179P - Integrin beta1 mediates EGFR TKI resistance through c-MET signaling pathway in non-small cell lung cancer

Date 30 September 2012
Event ESMO Congress 2012
Session Poster presentation II
Topics Thoracic Malignancies
Translational Research
Basic Principles in the Management and Treatment (of cancer)
Presenter Lixia Ju
Authors L. Ju1, C. Zhou2
  • 1Traditional Chinese Medicine, Shanghai Pulmonary Hospital, Tongji University, 200433 - shanghai/CN
  • 2Oncology, Shanghai Pulmonary Hospital, 200433 - Shanghai/CN



Although some patients are initially sensitive to epidermal growth factor receptor tyrosine kinase inhibitors (EGFR TKIs), resistance invariably develops. Therefore, it's very important to study the molecular mechanism of this resistance. For the first time, we found that integrin �1 associates with EGFR TKIs resistance. We also investigated the crosstalk between integrin �1 and c-MET that is a recognized mechanism of EGFR TKIs resistance in non-small cell lung cancer (NSCLC) to explore the mechanism.

Materials and methods

We study the the crosstalk between integrin �1 and c-MET using MTT, Western blot, TUNEL, xenograft model and immunohistochemical.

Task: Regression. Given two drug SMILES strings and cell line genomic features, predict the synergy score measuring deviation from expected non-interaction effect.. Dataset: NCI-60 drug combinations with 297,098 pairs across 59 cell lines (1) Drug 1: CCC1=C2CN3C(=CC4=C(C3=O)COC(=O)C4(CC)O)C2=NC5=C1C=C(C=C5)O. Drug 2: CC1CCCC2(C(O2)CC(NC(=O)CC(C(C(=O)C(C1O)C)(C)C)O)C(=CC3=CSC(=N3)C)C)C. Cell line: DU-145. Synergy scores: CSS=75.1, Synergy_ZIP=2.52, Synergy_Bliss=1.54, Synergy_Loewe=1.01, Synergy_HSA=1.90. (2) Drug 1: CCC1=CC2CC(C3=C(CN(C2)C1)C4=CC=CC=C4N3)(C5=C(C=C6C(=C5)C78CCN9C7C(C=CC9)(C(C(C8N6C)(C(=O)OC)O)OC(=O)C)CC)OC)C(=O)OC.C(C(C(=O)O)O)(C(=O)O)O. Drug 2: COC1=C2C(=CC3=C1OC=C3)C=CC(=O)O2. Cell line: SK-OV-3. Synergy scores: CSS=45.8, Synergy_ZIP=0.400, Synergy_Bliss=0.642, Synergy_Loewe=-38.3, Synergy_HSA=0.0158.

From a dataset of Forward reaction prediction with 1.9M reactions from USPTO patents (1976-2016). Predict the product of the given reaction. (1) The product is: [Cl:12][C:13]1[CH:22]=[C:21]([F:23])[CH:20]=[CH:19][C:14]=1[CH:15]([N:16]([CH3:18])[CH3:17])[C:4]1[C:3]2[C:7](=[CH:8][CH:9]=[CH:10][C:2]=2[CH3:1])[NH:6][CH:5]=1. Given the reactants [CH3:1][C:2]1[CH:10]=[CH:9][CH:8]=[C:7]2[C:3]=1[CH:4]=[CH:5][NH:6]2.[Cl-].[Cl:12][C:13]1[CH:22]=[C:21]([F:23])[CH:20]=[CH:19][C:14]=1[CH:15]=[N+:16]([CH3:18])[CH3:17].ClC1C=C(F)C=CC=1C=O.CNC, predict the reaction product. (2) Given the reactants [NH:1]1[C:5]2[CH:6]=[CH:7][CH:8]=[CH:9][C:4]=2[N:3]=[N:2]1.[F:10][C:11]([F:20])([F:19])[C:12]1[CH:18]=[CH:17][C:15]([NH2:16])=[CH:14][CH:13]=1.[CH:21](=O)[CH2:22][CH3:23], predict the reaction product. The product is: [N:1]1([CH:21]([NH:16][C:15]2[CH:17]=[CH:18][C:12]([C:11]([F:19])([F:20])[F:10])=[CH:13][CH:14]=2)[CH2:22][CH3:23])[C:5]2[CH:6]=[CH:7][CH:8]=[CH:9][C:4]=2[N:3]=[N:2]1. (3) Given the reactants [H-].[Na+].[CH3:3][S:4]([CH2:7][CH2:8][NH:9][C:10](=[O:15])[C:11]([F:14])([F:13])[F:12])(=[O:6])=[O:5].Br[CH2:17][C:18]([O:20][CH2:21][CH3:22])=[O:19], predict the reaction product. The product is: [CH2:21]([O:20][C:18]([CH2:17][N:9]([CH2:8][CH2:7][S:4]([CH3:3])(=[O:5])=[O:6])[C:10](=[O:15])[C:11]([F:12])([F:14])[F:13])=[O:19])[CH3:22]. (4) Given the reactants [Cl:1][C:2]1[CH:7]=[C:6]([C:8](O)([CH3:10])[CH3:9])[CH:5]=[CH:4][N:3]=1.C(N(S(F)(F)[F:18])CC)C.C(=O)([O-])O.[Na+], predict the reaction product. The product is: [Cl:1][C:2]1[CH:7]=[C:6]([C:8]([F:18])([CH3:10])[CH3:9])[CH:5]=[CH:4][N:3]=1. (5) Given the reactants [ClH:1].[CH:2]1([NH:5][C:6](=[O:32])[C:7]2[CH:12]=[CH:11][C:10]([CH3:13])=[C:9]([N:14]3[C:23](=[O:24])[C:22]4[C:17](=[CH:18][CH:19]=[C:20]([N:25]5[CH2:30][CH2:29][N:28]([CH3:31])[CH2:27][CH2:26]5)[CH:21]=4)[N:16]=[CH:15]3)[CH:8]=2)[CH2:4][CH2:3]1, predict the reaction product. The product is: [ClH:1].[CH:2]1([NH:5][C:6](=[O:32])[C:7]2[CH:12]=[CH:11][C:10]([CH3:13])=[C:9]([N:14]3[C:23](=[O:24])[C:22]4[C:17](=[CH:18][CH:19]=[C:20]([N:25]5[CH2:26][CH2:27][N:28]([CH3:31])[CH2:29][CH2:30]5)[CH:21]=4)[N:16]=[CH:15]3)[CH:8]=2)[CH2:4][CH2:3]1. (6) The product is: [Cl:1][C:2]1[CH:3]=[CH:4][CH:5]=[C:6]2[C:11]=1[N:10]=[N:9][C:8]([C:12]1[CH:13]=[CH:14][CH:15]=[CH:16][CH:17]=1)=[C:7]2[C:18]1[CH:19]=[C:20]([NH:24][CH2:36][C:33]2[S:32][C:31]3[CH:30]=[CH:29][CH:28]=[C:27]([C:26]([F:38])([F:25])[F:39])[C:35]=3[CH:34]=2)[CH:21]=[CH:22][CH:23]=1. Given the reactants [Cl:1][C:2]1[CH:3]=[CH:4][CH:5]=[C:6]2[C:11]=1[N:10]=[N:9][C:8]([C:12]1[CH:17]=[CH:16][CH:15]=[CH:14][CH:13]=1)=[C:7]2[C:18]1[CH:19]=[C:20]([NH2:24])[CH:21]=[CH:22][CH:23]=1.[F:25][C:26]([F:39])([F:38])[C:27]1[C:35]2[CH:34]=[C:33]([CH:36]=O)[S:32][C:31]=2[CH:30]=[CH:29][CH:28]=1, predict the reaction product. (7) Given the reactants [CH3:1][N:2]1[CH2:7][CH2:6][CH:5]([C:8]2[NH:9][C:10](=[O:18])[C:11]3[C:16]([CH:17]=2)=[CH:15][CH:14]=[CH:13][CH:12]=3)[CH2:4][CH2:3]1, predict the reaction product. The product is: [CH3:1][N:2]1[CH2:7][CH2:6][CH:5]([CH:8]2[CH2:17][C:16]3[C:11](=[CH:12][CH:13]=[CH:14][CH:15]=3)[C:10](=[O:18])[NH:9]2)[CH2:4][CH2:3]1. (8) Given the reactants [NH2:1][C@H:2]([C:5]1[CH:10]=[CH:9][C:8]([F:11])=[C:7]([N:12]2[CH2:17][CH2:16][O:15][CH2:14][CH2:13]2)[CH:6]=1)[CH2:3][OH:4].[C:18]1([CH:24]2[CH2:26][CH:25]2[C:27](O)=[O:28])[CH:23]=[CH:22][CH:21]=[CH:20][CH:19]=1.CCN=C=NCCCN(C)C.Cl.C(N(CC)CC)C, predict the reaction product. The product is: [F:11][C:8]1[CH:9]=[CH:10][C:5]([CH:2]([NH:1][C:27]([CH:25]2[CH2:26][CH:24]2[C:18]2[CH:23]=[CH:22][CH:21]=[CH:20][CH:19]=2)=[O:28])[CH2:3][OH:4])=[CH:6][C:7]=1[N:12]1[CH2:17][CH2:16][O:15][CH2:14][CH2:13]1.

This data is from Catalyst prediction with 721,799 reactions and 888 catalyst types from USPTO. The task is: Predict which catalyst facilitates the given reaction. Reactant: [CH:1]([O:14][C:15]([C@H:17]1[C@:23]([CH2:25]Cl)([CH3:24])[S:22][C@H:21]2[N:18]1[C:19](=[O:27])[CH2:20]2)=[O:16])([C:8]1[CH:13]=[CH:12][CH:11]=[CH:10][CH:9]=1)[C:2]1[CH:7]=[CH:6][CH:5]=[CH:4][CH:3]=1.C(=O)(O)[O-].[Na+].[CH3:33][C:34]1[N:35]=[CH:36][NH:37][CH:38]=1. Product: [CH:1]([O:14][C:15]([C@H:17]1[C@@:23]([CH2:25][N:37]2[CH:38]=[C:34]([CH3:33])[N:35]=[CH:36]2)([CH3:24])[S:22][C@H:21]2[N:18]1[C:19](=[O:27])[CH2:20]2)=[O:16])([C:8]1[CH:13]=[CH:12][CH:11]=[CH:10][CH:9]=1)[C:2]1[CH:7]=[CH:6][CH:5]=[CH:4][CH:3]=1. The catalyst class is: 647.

We found that integrin �1 and c-MET co-expressed in PC9 and PC9/AB2 cell lines and the ligands of integrin �1 and c-MET could synergistically promote cell proliferation and their inhibitors could synergistically improve the sensitivity to gefitinib, increase apoptosis, and inhibit the phosphoralation of their downstream signal transduction: FAK and AKT. Ligand-dependent activation of integrin �1 could induce EGFR TKIs resistance and decreased gefitinib-induced apoptosis through activating c-MET and its downstream signals: FAK and AKT. On the other hand, in integrin �1 overexpressed xenograft tumor models, gefitinib couldn't inhibit the tumors growth effectively and reduce phosphorylation of AKT, FAK and c-MET effectively.


Herein, it can be concluded that there is crosstalk between integrin �1 and c-MET and integrin�1 mediates EGFR TKI resistance through c-MET signaling pathway in non-small cell lung cancer.


All authors have declared no conflicts of interest.